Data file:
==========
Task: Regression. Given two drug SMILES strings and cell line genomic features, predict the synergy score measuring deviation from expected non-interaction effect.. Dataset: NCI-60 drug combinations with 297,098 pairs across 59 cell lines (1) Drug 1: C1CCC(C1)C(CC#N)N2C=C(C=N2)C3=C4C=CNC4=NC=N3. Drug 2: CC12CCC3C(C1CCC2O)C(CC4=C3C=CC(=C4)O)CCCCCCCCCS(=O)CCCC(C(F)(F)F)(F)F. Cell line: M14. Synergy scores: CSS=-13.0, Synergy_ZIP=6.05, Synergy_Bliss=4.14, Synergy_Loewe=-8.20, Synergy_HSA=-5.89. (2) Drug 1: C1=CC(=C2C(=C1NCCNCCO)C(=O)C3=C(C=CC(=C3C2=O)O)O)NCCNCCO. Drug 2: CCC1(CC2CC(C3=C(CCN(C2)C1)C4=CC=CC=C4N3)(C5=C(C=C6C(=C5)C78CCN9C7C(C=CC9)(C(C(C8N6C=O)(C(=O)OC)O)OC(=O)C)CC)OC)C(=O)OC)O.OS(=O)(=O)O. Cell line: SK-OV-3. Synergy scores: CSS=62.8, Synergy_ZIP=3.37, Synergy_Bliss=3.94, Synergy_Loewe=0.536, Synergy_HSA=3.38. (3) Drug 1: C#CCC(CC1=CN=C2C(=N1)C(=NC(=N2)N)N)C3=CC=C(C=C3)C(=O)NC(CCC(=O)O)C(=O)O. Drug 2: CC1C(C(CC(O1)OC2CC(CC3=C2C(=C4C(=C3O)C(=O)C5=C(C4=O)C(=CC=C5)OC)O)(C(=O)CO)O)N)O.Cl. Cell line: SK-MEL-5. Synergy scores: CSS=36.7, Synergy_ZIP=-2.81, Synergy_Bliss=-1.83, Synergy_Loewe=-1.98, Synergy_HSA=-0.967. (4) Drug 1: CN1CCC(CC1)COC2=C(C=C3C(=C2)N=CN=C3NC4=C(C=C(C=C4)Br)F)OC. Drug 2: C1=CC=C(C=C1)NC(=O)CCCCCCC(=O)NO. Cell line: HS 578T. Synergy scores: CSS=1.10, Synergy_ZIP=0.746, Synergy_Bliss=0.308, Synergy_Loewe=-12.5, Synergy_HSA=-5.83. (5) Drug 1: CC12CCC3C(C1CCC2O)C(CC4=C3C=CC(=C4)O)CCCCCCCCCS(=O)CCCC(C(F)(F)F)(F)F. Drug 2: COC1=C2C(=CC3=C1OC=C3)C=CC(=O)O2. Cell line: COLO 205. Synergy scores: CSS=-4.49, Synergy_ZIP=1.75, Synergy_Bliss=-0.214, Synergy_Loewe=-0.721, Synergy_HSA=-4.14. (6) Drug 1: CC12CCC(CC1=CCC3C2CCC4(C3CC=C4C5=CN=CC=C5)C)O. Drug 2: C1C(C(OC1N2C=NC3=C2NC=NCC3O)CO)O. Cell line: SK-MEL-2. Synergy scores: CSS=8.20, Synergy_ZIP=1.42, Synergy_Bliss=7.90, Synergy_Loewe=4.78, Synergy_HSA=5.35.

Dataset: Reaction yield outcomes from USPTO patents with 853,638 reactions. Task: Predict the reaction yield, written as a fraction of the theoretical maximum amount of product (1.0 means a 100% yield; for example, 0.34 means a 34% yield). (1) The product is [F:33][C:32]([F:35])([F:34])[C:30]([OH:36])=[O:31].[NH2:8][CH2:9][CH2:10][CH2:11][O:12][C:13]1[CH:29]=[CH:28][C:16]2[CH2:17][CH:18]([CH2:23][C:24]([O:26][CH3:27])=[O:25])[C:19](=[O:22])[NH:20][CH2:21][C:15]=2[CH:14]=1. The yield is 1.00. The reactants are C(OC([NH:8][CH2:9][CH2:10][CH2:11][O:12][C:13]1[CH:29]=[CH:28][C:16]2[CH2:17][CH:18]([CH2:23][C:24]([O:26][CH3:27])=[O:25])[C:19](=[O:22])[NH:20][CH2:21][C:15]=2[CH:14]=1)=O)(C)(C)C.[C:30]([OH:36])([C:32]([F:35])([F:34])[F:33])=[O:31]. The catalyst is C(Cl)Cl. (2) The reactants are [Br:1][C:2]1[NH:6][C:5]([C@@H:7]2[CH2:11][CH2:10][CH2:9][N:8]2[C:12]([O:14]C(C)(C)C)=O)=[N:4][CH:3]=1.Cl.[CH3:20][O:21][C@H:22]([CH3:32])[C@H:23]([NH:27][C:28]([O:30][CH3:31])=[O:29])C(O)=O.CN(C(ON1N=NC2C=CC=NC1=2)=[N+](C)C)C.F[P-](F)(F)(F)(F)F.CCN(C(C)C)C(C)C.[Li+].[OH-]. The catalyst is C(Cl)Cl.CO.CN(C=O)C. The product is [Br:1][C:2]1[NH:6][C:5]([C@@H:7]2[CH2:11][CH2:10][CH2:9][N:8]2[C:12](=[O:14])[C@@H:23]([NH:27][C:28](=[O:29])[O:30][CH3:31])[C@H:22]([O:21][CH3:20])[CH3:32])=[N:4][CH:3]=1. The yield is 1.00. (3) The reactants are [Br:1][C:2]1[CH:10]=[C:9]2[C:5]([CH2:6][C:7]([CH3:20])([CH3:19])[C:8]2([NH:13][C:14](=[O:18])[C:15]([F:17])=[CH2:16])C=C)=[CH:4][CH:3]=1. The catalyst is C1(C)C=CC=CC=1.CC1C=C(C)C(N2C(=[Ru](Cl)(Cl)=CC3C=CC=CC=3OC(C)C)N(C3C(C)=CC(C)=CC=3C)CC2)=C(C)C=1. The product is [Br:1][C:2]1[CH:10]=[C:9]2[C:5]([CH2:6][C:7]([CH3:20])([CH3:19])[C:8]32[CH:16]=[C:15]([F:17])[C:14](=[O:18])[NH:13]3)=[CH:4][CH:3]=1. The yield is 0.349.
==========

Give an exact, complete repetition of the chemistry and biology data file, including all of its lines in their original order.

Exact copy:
Task: Regression. Given two drug SMILES strings and cell line genomic features, predict the synergy score measuring deviation from expected non-interaction effect.. Dataset: NCI-60 drug combinations with 297,098 pairs across 59 cell lines (1) Drug 1: C1CCC(C1)C(CC#N)N2C=C(C=N2)C3=C4C=CNC4=NC=N3. Drug 2: CC12CCC3C(C1CCC2O)C(CC4=C3C=CC(=C4)O)CCCCCCCCCS(=O)CCCC(C(F)(F)F)(F)F. Cell line: M14. Synergy scores: CSS=-13.0, Synergy_ZIP=6.05, Synergy_Bliss=4.14, Synergy_Loewe=-8.20, Synergy_HSA=-5.89. (2) Drug 1: C1=CC(=C2C(=C1NCCNCCO)C(=O)C3=C(C=CC(=C3C2=O)O)O)NCCNCCO. Drug 2: CCC1(CC2CC(C3=C(CCN(C2)C1)C4=CC=CC=C4N3)(C5=C(C=C6C(=C5)C78CCN9C7C(C=CC9)(C(C(C8N6C=O)(C(=O)OC)O)OC(=O)C)CC)OC)C(=O)OC)O.OS(=O)(=O)O. Cell line: SK-OV-3. Synergy scores: CSS=62.8, Synergy_ZIP=3.37, Synergy_Bliss=3.94, Synergy_Loewe=0.536, Synergy_HSA=3.38. (3) Drug 1: C#CCC(CC1=CN=C2C(=N1)C(=NC(=N2)N)N)C3=CC=C(C=C3)C(=O)NC(CCC(=O)O)C(=O)O. Drug 2: CC1C(C(CC(O1)OC2CC(CC3=C2C(=C4C(=C3O)C(=O)C5=C(C4=O)C(=CC=C5)OC)O)(C(=O)CO)O)N)O.Cl. Cell line: SK-MEL-5. Synergy scores: CSS=36.7, Synergy_ZIP=-2.81, Synergy_Bliss=-1.83, Synergy_Loewe=-1.98, Synergy_HSA=-0.967. (4) Drug 1: CN1CCC(CC1)COC2=C(C=C3C(=C2)N=CN=C3NC4=C(C=C(C=C4)Br)F)OC. Drug 2: C1=CC=C(C=C1)NC(=O)CCCCCCC(=O)NO. Cell line: HS 578T. Synergy scores: CSS=1.10, Synergy_ZIP=0.746, Synergy_Bliss=0.308, Synergy_Loewe=-12.5, Synergy_HSA=-5.83. (5) Drug 1: CC12CCC3C(C1CCC2O)C(CC4=C3C=CC(=C4)O)CCCCCCCCCS(=O)CCCC(C(F)(F)F)(F)F. Drug 2: COC1=C2C(=CC3=C1OC=C3)C=CC(=O)O2. Cell line: COLO 205. Synergy scores: CSS=-4.49, Synergy_ZIP=1.75, Synergy_Bliss=-0.214, Synergy_Loewe=-0.721, Synergy_HSA=-4.14. (6) Drug 1: CC12CCC(CC1=CCC3C2CCC4(C3CC=C4C5=CN=CC=C5)C)O. Drug 2: C1C(C(OC1N2C=NC3=C2NC=NCC3O)CO)O. Cell line: SK-MEL-2. Synergy scores: CSS=8.20, Synergy_ZIP=1.42, Synergy_Bliss=7.90, Synergy_Loewe=4.78, Synergy_HSA=5.35.

Dataset: Reaction yield outcomes from USPTO patents with 853,638 reactions. Task: Predict the reaction yield, written as a fraction of the theoretical maximum amount of product (1.0 means a 100% yield; for example, 0.34 means a 34% yield). (1) The product is [F:33][C:32]([F:35])([F:34])[C:30]([OH:36])=[O:31].[NH2:8][CH2:9][CH2:10][CH2:11][O:12][C:13]1[CH:29]=[CH:28][C:16]2[CH2:17][CH:18]([CH2:23][C:24]([O:26][CH3:27])=[O:25])[C:19](=[O:22])[NH:20][CH2:21][C:15]=2[CH:14]=1. The yield is 1.00. The reactants are C(OC([NH:8][CH2:9][CH2:10][CH2:11][O:12][C:13]1[CH:29]=[CH:28][C:16]2[CH2:17][CH:18]([CH2:23][C:24]([O:26][CH3:27])=[O:25])[C:19](=[O:22])[NH:20][CH2:21][C:15]=2[CH:14]=1)=O)(C)(C)C.[C:30]([OH:36])([C:32]([F:35])([F:34])[F:33])=[O:31]. The catalyst is C(Cl)Cl. (2) The reactants are [Br:1][C:2]1[NH:6][C:5]([C@@H:7]2[CH2:11][CH2:10][CH2:9][N:8]2[C:12]([O:14]C(C)(C)C)=O)=[N:4][CH:3]=1.Cl.[CH3:20][O:21][C@H:22]([CH3:32])[C@H:23]([NH:27][C:28]([O:30][CH3:31])=[O:29])C(O)=O.CN(C(ON1N=NC2C=CC=NC1=2)=[N+](C)C)C.F[P-](F)(F)(F)(F)F.CCN(C(C)C)C(C)C.[Li+].[OH-]. The catalyst is C(Cl)Cl.CO.CN(C=O)C. The product is [Br:1][C:2]1[NH:6][C:5]([C@@H:7]2[CH2:11][CH2:10][CH2:9][N:8]2[C:12](=[O:14])[C@@H:23]([NH:27][C:28](=[O:29])[O:30][CH3:31])[C@H:22]([O:21][CH3:20])[CH3:32])=[N:4][CH:3]=1. The yield is 1.00. (3) The reactants are [Br:1][C:2]1[CH:10]=[C:9]2[C:5]([CH2:6][C:7]([CH3:20])([CH3:19])[C:8]2([NH:13][C:14](=[O:18])[C:15]([F:17])=[CH2:16])C=C)=[CH:4][CH:3]=1. The catalyst is C1(C)C=CC=CC=1.CC1C=C(C)C(N2C(=[Ru](Cl)(Cl)=CC3C=CC=CC=3OC(C)C)N(C3C(C)=CC(C)=CC=3C)CC2)=C(C)C=1. The product is [Br:1][C:2]1[CH:10]=[C:9]2[C:5]([CH2:6][C:7]([CH3:20])([CH3:19])[C:8]32[CH:16]=[C:15]([F:17])[C:14](=[O:18])[NH:13]3)=[CH:4][CH:3]=1. The yield is 0.349.